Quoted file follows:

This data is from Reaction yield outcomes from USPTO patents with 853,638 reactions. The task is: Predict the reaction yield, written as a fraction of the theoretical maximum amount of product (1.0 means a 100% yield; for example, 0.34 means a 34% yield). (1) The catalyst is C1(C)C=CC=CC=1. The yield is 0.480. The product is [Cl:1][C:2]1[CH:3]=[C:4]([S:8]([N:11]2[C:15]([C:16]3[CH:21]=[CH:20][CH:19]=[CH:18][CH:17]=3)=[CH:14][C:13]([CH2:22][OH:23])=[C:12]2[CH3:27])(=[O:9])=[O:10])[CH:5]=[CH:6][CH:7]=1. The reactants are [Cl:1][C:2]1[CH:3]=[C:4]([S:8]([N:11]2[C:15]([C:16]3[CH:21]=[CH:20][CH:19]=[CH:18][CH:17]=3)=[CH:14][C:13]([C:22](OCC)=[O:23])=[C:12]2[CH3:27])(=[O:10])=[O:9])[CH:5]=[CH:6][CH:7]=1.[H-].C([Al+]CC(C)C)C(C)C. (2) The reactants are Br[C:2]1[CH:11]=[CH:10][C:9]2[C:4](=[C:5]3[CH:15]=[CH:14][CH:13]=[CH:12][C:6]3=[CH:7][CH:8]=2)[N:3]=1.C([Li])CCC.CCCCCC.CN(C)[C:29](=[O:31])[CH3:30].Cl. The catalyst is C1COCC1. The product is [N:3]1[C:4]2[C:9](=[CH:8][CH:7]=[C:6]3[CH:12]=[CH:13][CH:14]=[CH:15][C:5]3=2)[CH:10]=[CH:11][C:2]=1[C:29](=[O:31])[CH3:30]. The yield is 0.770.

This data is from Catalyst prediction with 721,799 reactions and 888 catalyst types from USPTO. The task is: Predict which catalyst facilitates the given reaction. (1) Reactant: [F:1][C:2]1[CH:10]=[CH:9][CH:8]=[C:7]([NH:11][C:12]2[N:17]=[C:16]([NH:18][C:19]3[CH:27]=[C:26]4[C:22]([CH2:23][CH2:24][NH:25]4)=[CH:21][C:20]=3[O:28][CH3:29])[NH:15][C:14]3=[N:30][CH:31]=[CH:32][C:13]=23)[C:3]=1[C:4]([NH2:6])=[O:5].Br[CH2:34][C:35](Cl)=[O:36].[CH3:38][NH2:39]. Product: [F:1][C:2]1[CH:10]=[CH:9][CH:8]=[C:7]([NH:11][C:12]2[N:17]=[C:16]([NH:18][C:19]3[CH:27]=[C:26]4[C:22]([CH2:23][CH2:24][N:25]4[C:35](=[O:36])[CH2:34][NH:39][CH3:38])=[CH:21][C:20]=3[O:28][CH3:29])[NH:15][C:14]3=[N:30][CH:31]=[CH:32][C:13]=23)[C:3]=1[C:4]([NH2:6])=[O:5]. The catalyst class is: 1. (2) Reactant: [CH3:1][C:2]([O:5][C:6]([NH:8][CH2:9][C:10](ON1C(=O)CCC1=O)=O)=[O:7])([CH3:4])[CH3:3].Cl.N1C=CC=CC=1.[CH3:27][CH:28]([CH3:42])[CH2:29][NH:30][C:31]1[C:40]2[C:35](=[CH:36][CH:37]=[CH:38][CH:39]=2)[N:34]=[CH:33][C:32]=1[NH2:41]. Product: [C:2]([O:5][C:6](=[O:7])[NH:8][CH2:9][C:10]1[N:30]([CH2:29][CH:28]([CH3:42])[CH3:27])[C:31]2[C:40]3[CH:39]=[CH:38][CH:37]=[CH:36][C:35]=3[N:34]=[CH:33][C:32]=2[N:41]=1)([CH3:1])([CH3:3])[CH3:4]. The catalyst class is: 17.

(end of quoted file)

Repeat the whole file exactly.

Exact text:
This data is from Reaction yield outcomes from USPTO patents with 853,638 reactions. The task is: Predict the reaction yield, written as a fraction of the theoretical maximum amount of product (1.0 means a 100% yield; for example, 0.34 means a 34% yield). (1) The catalyst is C1(C)C=CC=CC=1. The yield is 0.480. The product is [Cl:1][C:2]1[CH:3]=[C:4]([S:8]([N:11]2[C:15]([C:16]3[CH:21]=[CH:20][CH:19]=[CH:18][CH:17]=3)=[CH:14][C:13]([CH2:22][OH:23])=[C:12]2[CH3:27])(=[O:9])=[O:10])[CH:5]=[CH:6][CH:7]=1. The reactants are [Cl:1][C:2]1[CH:3]=[C:4]([S:8]([N:11]2[C:15]([C:16]3[CH:21]=[CH:20][CH:19]=[CH:18][CH:17]=3)=[CH:14][C:13]([C:22](OCC)=[O:23])=[C:12]2[CH3:27])(=[O:10])=[O:9])[CH:5]=[CH:6][CH:7]=1.[H-].C([Al+]CC(C)C)C(C)C. (2) The reactants are Br[C:2]1[CH:11]=[CH:10][C:9]2[C:4](=[C:5]3[CH:15]=[CH:14][CH:13]=[CH:12][C:6]3=[CH:7][CH:8]=2)[N:3]=1.C([Li])CCC.CCCCCC.CN(C)[C:29](=[O:31])[CH3:30].Cl. The catalyst is C1COCC1. The product is [N:3]1[C:4]2[C:9](=[CH:8][CH:7]=[C:6]3[CH:12]=[CH:13][CH:14]=[CH:15][C:5]3=2)[CH:10]=[CH:11][C:2]=1[C:29](=[O:31])[CH3:30]. The yield is 0.770.

This data is from Catalyst prediction with 721,799 reactions and 888 catalyst types from USPTO. The task is: Predict which catalyst facilitates the given reaction. (1) Reactant: [F:1][C:2]1[CH:10]=[CH:9][CH:8]=[C:7]([NH:11][C:12]2[N:17]=[C:16]([NH:18][C:19]3[CH:27]=[C:26]4[C:22]([CH2:23][CH2:24][NH:25]4)=[CH:21][C:20]=3[O:28][CH3:29])[NH:15][C:14]3=[N:30][CH:31]=[CH:32][C:13]=23)[C:3]=1[C:4]([NH2:6])=[O:5].Br[CH2:34][C:35](Cl)=[O:36].[CH3:38][NH2:39]. Product: [F:1][C:2]1[CH:10]=[CH:9][CH:8]=[C:7]([NH:11][C:12]2[N:17]=[C:16]([NH:18][C:19]3[CH:27]=[C:26]4[C:22]([CH2:23][CH2:24][N:25]4[C:35](=[O:36])[CH2:34][NH:39][CH3:38])=[CH:21][C:20]=3[O:28][CH3:29])[NH:15][C:14]3=[N:30][CH:31]=[CH:32][C:13]=23)[C:3]=1[C:4]([NH2:6])=[O:5]. The catalyst class is: 1. (2) Reactant: [CH3:1][C:2]([O:5][C:6]([NH:8][CH2:9][C:10](ON1C(=O)CCC1=O)=O)=[O:7])([CH3:4])[CH3:3].Cl.N1C=CC=CC=1.[CH3:27][CH:28]([CH3:42])[CH2:29][NH:30][C:31]1[C:40]2[C:35](=[CH:36][CH:37]=[CH:38][CH:39]=2)[N:34]=[CH:33][C:32]=1[NH2:41]. Product: [C:2]([O:5][C:6](=[O:7])[NH:8][CH2:9][C:10]1[N:30]([CH2:29][CH:28]([CH3:42])[CH3:27])[C:31]2[C:40]3[CH:39]=[CH:38][CH:37]=[CH:36][C:35]=3[N:34]=[CH:33][C:32]=2[N:41]=1)([CH3:1])([CH3:3])[CH3:4]. The catalyst class is: 17.